The video offers a phenomenal aerial view of the feeding whales, but it only captures part of the underwater ritual. It begins with the group's leader, who locates schools of fish and krill and homes in on them. Then, it spirals to the water's surface while expelling air from its blowhole. This action creates the bubble ring, which works like a net to contain the prey.

Another whale emits a loud "trumpeting feeding call," which may stun and frighten the fish into forming tighter schools. Then, the rest of the whales herd the fish upwards and burst forth from the water, their mouths open wide to receive the fruits of their labor.

Watch the intricate—and beautiful—feeding process below:

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Big Questions
Why Do Dogs Love to Dig?
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Dog owners with green thumbs beware: It's likely just a matter of time before Fido turns your azalea bed into a graveyard of forgotten chew toys. When dogs aren't digging up your prized garden, they can be found digging elsewhere in your yard, at the beach, and even between your couch cushions at home. But what exactly is behind your dog's drive to turn every soft surface he or she sees into an excavation site?

According to Dr. Emma Grigg, an animal behaviorist and co-author of The Science Behind a Happy Dog, this behavior is completely normal. "When people say 'why do dogs dig,' the first thing that always comes to mind is 'well, because they're dogs,'" she tells Mental Floss. The instinct first appeared in dogs' wolf ancestors, then it was amplified in certain breeds through artificial selection. That's why dogs that were bred to hunt rodents, like beagles and terriers, are especially compelled to dig in places where such animals might make their homes.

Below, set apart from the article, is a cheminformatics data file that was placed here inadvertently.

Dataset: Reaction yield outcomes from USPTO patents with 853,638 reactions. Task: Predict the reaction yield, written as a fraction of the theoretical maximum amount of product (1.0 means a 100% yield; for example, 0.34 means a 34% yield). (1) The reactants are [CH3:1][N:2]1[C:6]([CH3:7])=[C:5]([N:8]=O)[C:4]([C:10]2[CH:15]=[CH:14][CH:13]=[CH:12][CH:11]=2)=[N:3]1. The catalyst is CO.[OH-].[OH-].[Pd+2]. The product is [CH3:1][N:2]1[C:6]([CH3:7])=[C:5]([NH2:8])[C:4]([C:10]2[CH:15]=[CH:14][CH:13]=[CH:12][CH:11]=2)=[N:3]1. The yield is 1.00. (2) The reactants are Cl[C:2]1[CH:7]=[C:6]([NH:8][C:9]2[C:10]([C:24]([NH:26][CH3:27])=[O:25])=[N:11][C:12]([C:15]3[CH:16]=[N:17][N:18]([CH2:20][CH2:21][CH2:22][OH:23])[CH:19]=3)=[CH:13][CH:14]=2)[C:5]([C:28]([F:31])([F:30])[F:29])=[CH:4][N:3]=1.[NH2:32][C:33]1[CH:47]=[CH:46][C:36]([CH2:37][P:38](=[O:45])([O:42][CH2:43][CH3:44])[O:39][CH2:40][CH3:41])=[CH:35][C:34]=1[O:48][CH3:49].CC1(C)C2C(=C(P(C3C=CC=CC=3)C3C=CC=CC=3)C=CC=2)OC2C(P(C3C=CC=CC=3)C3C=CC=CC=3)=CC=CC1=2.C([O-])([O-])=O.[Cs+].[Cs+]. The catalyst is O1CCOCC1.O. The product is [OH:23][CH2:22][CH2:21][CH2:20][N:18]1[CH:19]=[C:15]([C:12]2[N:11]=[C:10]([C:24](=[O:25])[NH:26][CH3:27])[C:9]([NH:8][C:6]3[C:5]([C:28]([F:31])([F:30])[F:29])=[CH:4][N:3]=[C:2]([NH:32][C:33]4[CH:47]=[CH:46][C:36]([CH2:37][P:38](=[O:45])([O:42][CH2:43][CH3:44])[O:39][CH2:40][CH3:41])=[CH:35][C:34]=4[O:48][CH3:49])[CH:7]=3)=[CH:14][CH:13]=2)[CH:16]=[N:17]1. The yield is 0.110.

But this tendency isn't limited to just a few specific breeds. No matter their original roles, dogs of all breeds have been known to kick up some dirt on occasion. Beyond predatory urges, Dr. Grigg says there are two main reasons a dog may want to dig. The first is to cool off on a hot day. When stuck on an open lawn with little to no shade, unearthing a fresh layer of dirt untouched by the sun is a quick way to beat the heat.

The second reason is to stash away goodies. Imagine your dog gets bored with chewing his favorite bone but knows he wants to come back for it later. Instead of leaving it out in the open where anyone can snatch it up, he decides to bury it in a secret place where only he'll be able to find it. Whether or not he'll actually go back for it is a different story. "There's a disconnect with modern dogs: They know the burying part but they don't always know to dig it up," Dr. Grigg says.

Because digging is part of a dog's DNA, punishing your pet for doing so isn't super effective. But that doesn't mean you should stand idly by as your yard gets turned inside-out. When faced with this behavior in your own dog, one option is to redirect it. This can mean allowing him to dig in a designated corner of the yard while keeping other parts off-limits, or setting up a raised flowerbed or sandbox especially to satisfy that urge. "You can get him interested in the area by burying a couple bones or some interesting things in there for him to dig," Dr. Grigg says. "I like the idea of buried treasure."

If your dog's motive for digging is more destructive than practical, he may have an energy problem. Dogs require a certain amount of stimulation each day, and when their humans don't provide it for them they find their own ways to occupy themselves. Sometimes it's by chewing up shoes, toppling trash cans, or digging ditches the perfect size for twisting ankles. Fortunately, this is nothing more walks and playtime can't improve.